The FDA won't comment on the specifics of its proposal before they're published. E-cigarette companies say they target adult smokers, not youth, and would appeal advertising bans in court if necessary. Blu uses actors Stephen Dorff and Jenny McCarthy in its TV spots but says the ads are aired from 10 p.m. to 2 a.m., with at least 85% adult viewership. "It wouldn't surprise me if the knee-jerk reaction banned [e-cigarette ads] from TV, but we're going to use it responsibly until we're told not to," said Jason Healy, blu's founder. NJOY hasn't used celebrity pitches in its TV ads carrying the tagline, "Cigarettes, you've met your match."

But it has posted an ad featuring singer Courtney Love on the Internet and joined with singer Bruno Mars, who has tweeted about NJOY. The company also handed out e-cigarettes at New York's Fashion Week. "We are denormalizing and deglamorizing tobacco smoking," said Craig Weiss, NJOY's chief executive. E-cigarette companies in the U.S. already aren't allowed to say that their products help people quit smoking or are less harmful than traditional cigarettes. That is the result of a 2010 court ruling allowing e-cigarettes to continue being sold as long as they don't make "therapeutic" claims.

Marketing campaigns are trying to approach the line without crossing it. NJOY's newest TV ad shows a young man trying to persuade his friend to drop smoke for vapor. Instead of using the word "quit," the voice-over intones that NJOY is the only e-cigarette worth "switching" to, adding that "friends don't let friends smoke." In a TV ad for blu, Ms. McCarthy sits in an upscale bar and touts the e-cigarette as a "smarter alternative" without the ash, odor or "guilt" of cigarettes. The latest U.S. ad with Mr. Dorff shows him 'vaping' blu inside taxis and restaurants and atop Machu Picchu. "This country was founded on free will," he tells viewers.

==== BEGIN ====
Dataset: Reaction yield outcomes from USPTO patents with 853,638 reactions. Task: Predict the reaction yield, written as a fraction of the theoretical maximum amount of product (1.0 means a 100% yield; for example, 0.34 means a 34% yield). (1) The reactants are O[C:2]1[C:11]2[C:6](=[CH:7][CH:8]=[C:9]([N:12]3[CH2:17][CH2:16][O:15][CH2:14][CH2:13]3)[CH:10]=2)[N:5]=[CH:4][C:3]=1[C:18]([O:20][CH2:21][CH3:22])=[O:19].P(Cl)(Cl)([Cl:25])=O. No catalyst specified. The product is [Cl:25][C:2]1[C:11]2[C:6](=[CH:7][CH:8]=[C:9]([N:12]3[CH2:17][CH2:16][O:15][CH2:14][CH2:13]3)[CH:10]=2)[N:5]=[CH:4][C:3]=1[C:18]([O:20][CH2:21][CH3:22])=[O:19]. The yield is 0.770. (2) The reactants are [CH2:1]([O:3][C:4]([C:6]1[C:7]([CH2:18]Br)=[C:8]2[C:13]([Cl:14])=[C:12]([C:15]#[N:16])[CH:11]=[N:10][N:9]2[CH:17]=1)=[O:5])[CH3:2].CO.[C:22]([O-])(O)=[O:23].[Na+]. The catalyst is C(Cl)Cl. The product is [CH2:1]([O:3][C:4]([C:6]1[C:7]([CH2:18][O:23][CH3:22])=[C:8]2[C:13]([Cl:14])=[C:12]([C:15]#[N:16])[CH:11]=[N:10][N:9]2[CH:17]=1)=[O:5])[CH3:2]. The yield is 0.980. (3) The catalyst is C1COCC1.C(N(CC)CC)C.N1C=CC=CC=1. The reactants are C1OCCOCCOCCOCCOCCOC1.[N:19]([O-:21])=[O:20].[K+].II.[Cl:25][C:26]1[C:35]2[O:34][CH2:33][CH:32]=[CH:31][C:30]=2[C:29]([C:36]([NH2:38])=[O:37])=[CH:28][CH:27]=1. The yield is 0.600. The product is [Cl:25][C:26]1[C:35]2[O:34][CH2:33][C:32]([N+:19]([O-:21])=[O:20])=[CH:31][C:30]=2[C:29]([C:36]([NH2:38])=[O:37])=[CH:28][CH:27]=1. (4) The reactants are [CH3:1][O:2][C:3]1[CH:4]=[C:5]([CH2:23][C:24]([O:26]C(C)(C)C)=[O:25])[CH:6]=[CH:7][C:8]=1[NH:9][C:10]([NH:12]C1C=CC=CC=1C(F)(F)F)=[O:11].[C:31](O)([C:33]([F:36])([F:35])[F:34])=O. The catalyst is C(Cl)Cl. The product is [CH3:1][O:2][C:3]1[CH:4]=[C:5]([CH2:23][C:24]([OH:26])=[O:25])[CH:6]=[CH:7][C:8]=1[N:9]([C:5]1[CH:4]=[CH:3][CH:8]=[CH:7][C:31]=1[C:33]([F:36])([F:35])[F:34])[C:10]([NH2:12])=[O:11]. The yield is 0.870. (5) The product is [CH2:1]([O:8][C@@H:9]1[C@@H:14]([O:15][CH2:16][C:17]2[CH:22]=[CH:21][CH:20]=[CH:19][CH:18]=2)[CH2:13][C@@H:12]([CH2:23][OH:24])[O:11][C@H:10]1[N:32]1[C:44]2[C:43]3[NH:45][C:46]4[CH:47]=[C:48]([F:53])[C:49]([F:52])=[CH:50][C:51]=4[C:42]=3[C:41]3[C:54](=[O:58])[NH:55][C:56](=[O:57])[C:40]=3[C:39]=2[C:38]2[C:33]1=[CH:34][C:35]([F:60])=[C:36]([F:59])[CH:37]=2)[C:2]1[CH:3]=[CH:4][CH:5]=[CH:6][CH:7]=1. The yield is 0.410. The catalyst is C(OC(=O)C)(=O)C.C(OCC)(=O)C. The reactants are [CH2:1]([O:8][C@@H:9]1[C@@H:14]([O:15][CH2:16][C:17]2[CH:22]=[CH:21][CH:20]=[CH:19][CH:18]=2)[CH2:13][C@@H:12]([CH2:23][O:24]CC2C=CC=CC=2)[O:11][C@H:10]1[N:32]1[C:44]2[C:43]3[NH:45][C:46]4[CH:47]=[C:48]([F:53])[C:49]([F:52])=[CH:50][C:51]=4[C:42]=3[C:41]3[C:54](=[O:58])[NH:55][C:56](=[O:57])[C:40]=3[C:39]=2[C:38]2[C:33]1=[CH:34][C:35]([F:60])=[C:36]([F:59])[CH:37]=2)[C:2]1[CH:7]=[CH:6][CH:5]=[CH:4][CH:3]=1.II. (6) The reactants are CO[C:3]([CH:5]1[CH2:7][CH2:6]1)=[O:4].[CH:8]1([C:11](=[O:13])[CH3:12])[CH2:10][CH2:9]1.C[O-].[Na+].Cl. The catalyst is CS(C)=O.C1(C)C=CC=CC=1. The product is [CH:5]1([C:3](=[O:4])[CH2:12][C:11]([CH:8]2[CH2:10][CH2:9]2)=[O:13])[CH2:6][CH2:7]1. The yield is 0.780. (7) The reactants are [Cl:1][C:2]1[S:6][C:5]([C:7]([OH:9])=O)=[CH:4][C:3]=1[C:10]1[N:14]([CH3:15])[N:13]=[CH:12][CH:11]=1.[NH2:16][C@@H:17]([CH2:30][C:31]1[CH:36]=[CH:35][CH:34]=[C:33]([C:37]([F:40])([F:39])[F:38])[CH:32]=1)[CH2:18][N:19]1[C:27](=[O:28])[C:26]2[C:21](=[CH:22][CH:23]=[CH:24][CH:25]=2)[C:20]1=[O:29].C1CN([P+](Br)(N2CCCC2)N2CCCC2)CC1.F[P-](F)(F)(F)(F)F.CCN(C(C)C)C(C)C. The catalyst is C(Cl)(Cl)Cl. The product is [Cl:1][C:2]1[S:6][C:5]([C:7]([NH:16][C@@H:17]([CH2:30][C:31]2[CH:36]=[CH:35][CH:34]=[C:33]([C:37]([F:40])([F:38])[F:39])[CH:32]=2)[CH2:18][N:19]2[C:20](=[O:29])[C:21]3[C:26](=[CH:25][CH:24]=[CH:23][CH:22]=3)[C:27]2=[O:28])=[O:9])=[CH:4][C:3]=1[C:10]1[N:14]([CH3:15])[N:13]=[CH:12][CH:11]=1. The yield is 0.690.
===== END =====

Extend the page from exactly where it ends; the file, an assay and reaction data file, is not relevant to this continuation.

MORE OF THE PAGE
A TV spot launched last month for Ballantyne Brands LLC's Mistic tells viewers a pack-a-day smoker can save $1,800 annually by switching to cheaper liquid cartridges. Recent ads for CB Distributors Inc.'s 21st Century Smoke and by Fin Branding Group LLC tout their e-cigarettes as "life changing" and a route to "independence," respectively. Vuse says its microprocessor delivers the "perfect puff.'' But the maker of LOGIC, the No. 3 brand this year at convenience stores in dollar terms, says it plans to keep sitting out TV and focus instead on store displays, radio spots and ads atop taxis. TV ads "create animosity that at this juncture you don't want to create,'' said Miguel Martin, Logic Technology Development LLC's president. Wall Street Journal